Ransomware is Big Business. Here's Why

“Ransomware had a big year. So big, that it has cost US small businesses upwards of $75 billion dollars in downtime,” according to disaster recovery and business continuity solutions firm Datto Inc.

A recent survey conducted by Datto, found that in the first six months of 2016, 60% of IT service providers reported 1-5 ransomware attacks against small and medium sized business. 63% reported that the attack lead to threatening levels of downtime, and 48% reported critical data loss as result of an infection.

Ransomware is a malicious virus designed to block access to your computer system. The most recent variant, Cryptolocker, generated $325 million for the hackers within 100 days of launch, according to Cyber Threat Alliance. Some experts have projected that a billion dollars will be paid in 2016 due to ransomware infections.

Five reasons why the ransomware business is booming:

1. You don’t have to be an expert to deploy it. That’s right, cyber criminals can buy the software that will infect your company’s network.

2. It goes mostly unreported. According to Datto, Inc. less than 1 and 4 are reported to authorities, so they can act for years with impunity.

3. Payouts have increased substantially from only a few hundred dollars to tens of thousands of dollars, as was the case for Hollywood Presbyterian Hospital who paid their ransomers $17,000 in February 2016.

4. Social engineering and spear phishing emails are designed to by-pass your anti-virus, anti-malware, and firewall. Long gone are the days when you’d receive a message from a Nigerian Prince, now cyber criminals spend time getting to know you, your employees, and vendors then send cleverly disguised emails. According to a study published this year by PhishMe.com, 93% of all emails are phishing emails.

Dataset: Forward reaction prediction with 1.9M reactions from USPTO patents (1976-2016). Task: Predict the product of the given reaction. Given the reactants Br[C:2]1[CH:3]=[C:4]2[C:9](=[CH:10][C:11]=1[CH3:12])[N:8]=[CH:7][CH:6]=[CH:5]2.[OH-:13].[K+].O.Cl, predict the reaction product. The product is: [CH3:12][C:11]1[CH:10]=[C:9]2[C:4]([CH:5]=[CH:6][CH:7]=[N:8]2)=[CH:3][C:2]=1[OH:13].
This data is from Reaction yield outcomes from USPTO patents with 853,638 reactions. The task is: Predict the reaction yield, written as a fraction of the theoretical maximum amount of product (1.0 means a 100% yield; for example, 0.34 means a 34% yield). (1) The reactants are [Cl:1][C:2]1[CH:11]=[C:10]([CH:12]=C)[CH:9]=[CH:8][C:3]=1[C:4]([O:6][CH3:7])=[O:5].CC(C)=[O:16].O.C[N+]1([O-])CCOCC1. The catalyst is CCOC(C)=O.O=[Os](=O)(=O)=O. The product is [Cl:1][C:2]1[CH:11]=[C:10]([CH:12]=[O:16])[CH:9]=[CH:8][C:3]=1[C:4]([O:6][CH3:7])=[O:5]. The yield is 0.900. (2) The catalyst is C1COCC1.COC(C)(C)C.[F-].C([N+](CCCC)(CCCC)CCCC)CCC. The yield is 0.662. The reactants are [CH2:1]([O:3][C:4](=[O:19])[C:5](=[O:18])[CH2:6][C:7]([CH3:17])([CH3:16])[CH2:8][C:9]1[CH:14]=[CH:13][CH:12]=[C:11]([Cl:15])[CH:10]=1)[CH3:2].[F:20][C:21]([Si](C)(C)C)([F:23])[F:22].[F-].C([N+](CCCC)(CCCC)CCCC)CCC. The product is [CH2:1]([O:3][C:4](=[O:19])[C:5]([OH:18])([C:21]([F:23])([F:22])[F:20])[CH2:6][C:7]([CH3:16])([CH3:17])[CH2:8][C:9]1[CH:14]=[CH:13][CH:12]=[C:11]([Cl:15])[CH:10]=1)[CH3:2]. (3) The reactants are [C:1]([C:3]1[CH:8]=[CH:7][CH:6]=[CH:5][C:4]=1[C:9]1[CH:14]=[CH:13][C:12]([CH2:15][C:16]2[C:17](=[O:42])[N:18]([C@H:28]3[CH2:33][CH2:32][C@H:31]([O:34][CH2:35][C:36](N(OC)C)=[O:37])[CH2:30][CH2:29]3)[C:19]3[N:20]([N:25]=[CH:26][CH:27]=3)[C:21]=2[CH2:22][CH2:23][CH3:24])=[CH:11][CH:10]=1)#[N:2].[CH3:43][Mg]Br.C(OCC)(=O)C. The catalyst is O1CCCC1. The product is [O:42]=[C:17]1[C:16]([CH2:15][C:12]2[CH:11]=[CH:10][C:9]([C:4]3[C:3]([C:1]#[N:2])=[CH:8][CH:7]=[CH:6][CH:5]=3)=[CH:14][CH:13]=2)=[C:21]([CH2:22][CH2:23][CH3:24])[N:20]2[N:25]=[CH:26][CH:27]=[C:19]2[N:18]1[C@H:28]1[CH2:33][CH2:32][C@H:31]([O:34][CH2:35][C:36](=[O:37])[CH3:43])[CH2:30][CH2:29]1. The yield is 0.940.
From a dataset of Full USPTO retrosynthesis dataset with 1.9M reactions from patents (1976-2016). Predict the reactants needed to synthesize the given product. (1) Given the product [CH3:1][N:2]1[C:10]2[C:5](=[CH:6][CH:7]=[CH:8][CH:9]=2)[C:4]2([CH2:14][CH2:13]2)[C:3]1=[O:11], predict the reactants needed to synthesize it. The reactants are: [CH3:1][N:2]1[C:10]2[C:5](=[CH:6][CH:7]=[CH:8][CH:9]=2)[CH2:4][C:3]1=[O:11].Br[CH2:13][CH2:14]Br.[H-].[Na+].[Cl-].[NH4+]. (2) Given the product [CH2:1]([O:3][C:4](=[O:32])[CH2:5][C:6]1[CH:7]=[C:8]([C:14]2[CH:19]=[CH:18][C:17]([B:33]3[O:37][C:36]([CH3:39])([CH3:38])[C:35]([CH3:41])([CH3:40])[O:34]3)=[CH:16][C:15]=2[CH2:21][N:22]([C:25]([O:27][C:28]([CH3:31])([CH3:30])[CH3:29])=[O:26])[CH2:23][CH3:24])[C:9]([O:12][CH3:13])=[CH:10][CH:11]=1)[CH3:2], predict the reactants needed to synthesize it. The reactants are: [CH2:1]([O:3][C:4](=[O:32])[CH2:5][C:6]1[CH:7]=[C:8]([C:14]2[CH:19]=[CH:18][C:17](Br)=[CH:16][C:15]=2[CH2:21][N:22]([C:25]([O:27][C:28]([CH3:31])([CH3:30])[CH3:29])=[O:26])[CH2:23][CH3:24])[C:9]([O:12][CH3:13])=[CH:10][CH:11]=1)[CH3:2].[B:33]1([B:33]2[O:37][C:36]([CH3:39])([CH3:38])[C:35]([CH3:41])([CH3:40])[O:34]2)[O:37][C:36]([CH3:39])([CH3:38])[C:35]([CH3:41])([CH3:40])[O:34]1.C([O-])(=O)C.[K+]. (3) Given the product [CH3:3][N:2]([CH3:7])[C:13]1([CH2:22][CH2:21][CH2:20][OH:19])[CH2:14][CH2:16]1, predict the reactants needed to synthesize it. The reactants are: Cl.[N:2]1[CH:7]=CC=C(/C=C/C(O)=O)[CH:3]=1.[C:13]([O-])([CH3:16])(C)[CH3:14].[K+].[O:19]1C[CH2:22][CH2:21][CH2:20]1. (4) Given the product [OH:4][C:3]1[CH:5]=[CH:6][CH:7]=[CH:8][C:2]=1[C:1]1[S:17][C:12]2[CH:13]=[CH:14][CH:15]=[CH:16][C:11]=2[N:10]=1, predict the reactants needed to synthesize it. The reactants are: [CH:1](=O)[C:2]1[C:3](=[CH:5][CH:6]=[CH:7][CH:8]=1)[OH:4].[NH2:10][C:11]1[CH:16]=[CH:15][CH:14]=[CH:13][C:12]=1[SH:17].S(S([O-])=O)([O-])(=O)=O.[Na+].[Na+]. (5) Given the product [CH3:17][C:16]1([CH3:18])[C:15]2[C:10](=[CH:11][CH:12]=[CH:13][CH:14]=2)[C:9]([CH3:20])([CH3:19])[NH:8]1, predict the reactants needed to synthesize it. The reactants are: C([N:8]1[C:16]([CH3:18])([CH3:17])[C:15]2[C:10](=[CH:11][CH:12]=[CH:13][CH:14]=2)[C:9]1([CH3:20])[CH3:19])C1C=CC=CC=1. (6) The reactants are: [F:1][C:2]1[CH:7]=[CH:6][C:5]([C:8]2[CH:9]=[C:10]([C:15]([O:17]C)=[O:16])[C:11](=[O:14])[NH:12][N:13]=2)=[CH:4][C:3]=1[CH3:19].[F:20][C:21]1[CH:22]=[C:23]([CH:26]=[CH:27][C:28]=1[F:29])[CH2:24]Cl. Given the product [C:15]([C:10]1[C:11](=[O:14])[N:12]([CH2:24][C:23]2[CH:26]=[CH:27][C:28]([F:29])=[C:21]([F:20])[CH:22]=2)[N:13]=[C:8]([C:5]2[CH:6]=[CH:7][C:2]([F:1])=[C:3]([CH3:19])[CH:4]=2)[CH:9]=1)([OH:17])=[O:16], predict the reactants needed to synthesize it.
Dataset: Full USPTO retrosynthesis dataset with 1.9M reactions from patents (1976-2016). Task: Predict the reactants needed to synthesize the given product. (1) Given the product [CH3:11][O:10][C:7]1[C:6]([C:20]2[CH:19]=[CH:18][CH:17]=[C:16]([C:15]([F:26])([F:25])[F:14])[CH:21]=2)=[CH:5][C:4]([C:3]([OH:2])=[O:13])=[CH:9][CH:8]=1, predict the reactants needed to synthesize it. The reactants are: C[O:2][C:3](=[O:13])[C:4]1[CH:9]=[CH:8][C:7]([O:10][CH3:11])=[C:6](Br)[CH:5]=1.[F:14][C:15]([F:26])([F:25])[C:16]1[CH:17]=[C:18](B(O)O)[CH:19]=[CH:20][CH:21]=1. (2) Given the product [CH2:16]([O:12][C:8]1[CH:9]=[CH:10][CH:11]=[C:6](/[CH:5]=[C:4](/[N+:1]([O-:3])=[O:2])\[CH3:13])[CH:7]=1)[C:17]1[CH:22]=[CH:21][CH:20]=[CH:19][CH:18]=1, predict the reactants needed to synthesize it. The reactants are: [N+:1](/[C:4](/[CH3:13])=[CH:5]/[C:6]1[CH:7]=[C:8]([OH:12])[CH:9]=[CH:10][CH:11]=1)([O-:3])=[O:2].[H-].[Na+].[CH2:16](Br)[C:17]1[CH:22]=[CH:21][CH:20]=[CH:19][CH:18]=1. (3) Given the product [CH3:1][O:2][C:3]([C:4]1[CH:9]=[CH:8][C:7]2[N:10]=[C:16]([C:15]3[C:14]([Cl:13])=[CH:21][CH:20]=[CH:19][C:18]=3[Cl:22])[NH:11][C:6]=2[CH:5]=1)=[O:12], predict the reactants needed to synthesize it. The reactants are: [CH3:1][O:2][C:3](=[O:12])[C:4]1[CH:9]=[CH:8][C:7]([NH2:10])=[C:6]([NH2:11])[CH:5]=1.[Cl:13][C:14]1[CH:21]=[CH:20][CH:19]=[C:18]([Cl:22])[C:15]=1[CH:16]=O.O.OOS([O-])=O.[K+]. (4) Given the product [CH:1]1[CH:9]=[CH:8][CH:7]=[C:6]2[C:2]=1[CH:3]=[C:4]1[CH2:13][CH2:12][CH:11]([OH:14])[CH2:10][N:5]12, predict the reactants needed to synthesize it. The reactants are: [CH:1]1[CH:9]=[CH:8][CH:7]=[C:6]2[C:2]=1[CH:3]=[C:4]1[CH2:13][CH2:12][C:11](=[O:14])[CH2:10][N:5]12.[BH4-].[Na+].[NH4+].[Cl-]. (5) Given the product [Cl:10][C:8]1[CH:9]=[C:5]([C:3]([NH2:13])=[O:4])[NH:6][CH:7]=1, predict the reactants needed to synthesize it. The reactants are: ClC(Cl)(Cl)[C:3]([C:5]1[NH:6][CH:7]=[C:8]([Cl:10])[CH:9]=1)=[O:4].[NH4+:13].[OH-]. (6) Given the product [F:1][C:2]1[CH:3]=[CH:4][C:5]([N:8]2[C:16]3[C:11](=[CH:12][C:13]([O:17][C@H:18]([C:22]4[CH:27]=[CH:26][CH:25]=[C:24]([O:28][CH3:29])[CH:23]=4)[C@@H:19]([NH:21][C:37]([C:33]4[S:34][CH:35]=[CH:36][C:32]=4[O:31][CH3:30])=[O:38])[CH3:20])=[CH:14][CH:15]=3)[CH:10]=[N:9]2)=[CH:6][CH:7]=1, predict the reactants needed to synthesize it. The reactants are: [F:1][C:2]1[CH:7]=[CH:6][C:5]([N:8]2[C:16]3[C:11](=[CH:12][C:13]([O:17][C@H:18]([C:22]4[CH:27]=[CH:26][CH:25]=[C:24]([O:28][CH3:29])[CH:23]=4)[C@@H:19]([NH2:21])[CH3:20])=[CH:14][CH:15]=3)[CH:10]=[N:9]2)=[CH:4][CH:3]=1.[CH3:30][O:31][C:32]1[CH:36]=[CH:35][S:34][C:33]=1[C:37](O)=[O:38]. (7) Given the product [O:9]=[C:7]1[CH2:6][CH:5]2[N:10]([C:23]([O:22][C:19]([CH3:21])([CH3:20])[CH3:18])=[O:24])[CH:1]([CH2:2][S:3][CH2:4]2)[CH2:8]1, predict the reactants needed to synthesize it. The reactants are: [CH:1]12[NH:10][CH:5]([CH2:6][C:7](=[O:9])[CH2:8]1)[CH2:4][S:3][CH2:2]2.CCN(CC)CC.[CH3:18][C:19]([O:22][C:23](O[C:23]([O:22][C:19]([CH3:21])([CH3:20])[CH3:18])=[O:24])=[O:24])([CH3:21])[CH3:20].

5. It is nearly impossible to remove, once you’ve been infected, which guarantees you’ll pay. The most popular variant, Cryptolocker, encrypts your files and data, locks you out, and creates a random symmetric key for each file. The key uses an asymmetric public-private key encryption algorithm (RSA) and keys of over 1024 bits, and adds it to the encrypted file. According to Panda Security, “the [virus] makes sure that only the owner of the private RSA key can obtain the random key to encrypt the file. Also, as the computer files are overwritten, it is impossible to retrieve them using forensic methods.”


According to the CFO.com article “How to Mitigate the Threat of Ransomware,” you should control risk by incorporating some of the following practices:

  1. Train and educate personnel on an ongoing basis.
  2. Specifically address and plan for a ransomware in the business’ disaster recovery and business continuity plans.
  3. Engage a third-party vendor to assess your organizations systems and procedures.